Bristol September 2014 – Goodchild Interiors has been informed it is among the winners in the UK regional stage of the International Property Awards 2014-15 sponsored by Gaggenau and in association with Rolls-Royce Motor Cars.
The awards were presented in London on 24th October 2014, at the Marriott Hotel, Grosvenor Square.
During the ceremony we were presented with a five star award, representing the accolade of being the best office interior in the South West of the UK.
Duncan Lawrie Private Bank selected a Grade II listed building in Bristol's historic Queens Square as their regional headquarters. The choice reflects their status as an established yet forward-thinking bank.
A legal firm had previously occupied the building from the 1970s. They had divided the rooms, decorated them with woodchip wallpaper and florescent lights, and added plywood panels, dado rails and arches in their client-facing areas.
Goodchild Interiors was asked to propose ideas of how to restore the building to its former Georgian glory, including renovating the basement, client-facing area and administrative offices.
The design needed to embody the client’s values, incorporate the latest technology and seamlessly blend the renovation with a contemporary aesthetic.
Working directly for the clients, we liaised with the surveyors and their builders to install our architectural details and our specialists to provide bespoke furniture, fittings and soft furnishings.
The basic principles were straight forward: strip out the 1970s decor and restore the rooms to their original proportions, restore or introduce traditional architectural features to the principle rooms, and install technology, heating and ventilation unobtrusively within the fabric of the building or within architectural features. We were to restore the architecture of the building to its former glory by introducing colour and tone, fitting traditional doors and furniture, restoring the floors and plasterwork and fitting traditional panelling and radiator covers to the primary reception rooms.
Traditional paneling was fitted to the entrance of the library, introducing a feeling of status to the primary room.
The client-facing areas were to be of the highest status. They required the traditional - yet contemporary - feel of a modern company, not a stuffy bank.
This was created by introducing 'contemporary classic' light fittings and bespoke furniture, including several carefully selected ‘high value’ design pieces to create a feeling of status.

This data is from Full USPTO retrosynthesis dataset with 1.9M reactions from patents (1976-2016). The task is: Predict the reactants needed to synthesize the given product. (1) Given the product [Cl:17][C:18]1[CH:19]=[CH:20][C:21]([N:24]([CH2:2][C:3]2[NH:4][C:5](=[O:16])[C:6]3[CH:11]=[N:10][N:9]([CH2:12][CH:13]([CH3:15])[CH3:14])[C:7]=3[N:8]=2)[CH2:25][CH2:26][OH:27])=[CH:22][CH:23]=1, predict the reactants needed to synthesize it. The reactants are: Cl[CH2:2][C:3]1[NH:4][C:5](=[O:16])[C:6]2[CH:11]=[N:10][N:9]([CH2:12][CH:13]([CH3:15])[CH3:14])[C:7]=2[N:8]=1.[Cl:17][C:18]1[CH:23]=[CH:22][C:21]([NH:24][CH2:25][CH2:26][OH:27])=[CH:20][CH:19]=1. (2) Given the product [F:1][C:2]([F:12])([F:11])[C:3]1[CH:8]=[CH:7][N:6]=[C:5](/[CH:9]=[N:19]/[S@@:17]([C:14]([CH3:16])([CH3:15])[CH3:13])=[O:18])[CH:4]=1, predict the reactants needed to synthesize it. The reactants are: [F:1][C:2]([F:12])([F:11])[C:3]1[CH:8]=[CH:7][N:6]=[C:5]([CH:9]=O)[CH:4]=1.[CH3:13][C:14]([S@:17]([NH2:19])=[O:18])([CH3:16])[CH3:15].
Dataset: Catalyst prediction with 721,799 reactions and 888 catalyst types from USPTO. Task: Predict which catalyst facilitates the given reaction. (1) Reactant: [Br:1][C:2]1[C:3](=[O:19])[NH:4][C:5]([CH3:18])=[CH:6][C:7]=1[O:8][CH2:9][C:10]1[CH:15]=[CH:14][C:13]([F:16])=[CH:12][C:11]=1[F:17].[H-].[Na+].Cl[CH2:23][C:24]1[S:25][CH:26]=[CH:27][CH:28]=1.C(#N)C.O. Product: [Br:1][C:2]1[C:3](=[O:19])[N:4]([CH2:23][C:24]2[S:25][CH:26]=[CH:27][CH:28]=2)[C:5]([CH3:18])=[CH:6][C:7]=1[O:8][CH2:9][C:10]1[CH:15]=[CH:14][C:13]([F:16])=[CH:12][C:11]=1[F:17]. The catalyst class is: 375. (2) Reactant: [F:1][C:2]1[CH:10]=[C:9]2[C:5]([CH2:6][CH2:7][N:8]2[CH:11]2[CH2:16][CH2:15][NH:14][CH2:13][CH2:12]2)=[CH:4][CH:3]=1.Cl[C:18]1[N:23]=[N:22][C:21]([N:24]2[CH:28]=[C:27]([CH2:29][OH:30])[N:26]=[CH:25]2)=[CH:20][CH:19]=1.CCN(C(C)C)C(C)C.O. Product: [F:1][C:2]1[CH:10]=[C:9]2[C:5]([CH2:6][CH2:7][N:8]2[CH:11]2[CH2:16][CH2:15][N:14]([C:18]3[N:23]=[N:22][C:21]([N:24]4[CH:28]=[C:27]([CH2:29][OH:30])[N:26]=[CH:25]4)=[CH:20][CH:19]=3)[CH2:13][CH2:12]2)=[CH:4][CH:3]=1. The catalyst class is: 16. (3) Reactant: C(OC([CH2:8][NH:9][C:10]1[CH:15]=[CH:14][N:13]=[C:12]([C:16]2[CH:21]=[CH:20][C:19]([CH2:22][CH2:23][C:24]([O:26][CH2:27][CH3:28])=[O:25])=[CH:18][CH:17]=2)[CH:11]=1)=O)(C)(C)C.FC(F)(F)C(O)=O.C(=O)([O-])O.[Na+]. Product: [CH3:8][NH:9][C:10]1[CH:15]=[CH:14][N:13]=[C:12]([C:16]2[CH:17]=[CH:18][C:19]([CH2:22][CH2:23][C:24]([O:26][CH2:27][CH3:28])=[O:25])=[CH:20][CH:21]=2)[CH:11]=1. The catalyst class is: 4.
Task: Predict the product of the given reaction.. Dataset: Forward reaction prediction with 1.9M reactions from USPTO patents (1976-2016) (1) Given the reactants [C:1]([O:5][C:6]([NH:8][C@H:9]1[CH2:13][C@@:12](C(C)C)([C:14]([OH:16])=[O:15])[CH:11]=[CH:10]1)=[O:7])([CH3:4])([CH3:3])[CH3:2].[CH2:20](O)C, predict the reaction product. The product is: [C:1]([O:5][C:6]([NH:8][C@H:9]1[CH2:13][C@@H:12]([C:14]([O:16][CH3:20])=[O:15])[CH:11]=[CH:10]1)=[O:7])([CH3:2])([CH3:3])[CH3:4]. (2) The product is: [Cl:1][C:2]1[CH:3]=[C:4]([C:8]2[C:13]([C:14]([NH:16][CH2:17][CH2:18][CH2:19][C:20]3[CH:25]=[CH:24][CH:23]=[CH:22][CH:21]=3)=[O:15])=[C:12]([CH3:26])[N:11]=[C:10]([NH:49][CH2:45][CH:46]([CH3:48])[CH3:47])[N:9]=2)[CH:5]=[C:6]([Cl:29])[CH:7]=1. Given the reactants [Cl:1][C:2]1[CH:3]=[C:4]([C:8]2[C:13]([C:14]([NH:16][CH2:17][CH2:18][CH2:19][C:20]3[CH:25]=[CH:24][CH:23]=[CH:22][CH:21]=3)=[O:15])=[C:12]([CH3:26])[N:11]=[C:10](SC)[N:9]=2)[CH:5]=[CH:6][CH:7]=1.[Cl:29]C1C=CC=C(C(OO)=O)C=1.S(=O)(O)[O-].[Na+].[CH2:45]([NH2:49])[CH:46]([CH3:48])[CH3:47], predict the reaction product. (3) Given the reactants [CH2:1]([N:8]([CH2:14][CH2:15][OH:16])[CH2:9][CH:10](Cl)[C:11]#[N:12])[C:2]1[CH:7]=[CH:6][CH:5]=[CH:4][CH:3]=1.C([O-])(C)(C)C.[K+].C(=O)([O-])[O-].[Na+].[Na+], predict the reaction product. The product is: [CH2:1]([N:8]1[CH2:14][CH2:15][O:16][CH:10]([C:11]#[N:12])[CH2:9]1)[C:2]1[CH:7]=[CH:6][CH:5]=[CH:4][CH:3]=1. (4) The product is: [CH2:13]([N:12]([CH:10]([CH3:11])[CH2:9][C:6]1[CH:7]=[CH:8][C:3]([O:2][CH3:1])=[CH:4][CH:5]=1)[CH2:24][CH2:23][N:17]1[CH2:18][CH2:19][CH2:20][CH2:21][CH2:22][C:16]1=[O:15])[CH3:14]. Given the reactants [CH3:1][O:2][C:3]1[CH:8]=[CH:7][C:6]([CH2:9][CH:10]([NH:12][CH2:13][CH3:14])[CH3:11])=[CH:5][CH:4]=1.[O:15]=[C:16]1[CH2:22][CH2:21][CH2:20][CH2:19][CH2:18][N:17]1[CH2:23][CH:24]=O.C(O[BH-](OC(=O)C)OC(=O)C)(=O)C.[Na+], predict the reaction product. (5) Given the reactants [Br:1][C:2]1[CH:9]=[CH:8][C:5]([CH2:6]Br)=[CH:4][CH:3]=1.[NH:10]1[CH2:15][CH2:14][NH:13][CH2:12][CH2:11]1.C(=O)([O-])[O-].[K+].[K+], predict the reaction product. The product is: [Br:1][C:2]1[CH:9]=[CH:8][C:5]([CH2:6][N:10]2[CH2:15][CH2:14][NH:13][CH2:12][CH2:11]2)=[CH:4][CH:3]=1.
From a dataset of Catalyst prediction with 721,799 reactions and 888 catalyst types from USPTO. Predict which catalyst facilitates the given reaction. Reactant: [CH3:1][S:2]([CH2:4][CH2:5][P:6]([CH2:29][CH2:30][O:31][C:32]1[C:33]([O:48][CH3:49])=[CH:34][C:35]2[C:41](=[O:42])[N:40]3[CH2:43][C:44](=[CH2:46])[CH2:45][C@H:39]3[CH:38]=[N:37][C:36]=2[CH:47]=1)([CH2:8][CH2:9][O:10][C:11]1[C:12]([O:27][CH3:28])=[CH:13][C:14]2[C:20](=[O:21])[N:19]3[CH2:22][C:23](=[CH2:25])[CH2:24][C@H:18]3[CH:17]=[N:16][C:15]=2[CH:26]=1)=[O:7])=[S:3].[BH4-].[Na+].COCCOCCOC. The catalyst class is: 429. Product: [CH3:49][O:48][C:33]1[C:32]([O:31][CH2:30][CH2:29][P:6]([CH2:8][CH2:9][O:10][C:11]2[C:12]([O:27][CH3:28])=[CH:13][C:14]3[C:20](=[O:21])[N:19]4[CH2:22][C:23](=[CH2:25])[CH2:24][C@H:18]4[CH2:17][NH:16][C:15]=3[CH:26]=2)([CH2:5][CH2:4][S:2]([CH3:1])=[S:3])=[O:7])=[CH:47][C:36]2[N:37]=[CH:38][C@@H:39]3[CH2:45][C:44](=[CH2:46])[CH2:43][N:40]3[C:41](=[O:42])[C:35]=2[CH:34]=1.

The top two floors were for administrative use, so we wanted to create a more contemporary, streamline feel using a lighter colour palate to unobtrusively blend the architectural features into the space and create a background for modern desking, storage and lighting, so their existing office equipment did not look out of place.
To create the desired impression for clients, the details had to be in keeping with the period of the building, but also feel contemporary. After removing the 1970s stuck-on mouldings and woodchip wallpaper we reinstated paneling and restored the architecture. The primary rooms - the boardroom and the client areas - were proritised. Bespoke furniture was commissioned to be in proportion to the rooms.
The design inspiration for the boardroom table, side table and reception desk was from the Bristol Nails, outside the Corn Exchange in central Bristol, where traders were known to pay for their goods 'on the nail'.
Radiator covers were designed in the same style as the furniture and to conceal the air conditioning units using Victorian pressed ventilation grills. Traditional school-style radiators were used in the other primary rooms and hallway.
We designed a contemporary, bespoke bookcase for the library that provided storage for technical books.
A neutral palate, hard wearing floor tiles and office-compliant lighting were used for the offices on the top two floors. A darker, more traditional colour palate was used for the client areas, with off-black painted boards surrounding recessed carpets or stair runners.
The Stuart Scott upholstered velvet furniture in strong colours adds texture and comfort to the primary rooms. Traditional Moroccan rugs have been used in the entrance hall and library for comfort, acoustics and to ‘zone’ seating areas.
Books, vases, table lights, object-de-arts, coat stands and artwork provide the finishing touches to make the rooms feel comfortable, informal and relaxed. An ideal place to discuss business or contemplate future plans.
Contemporary light fittings were used for general and task lighting. A combination of blinds, curtains and voiles was used to frame the views outside, so clients were screened from the electrical machinery on the flat roof outside the meeting room.
Duncan Laurie Private Bank offers clients a unique service in a comfortable and considered environment.
We restored the boardroom to its original proportions and re-introduced traditional features and details. Track lighting in the boardroom allows for the option of displaying regular art exhibitions by local artists.
The central table designed by Goodchild Interiors and made by local furniture maker Phillip Heaton was based on a traditional 17th century Hollandaise-style. It provides a unique look to the boardroom.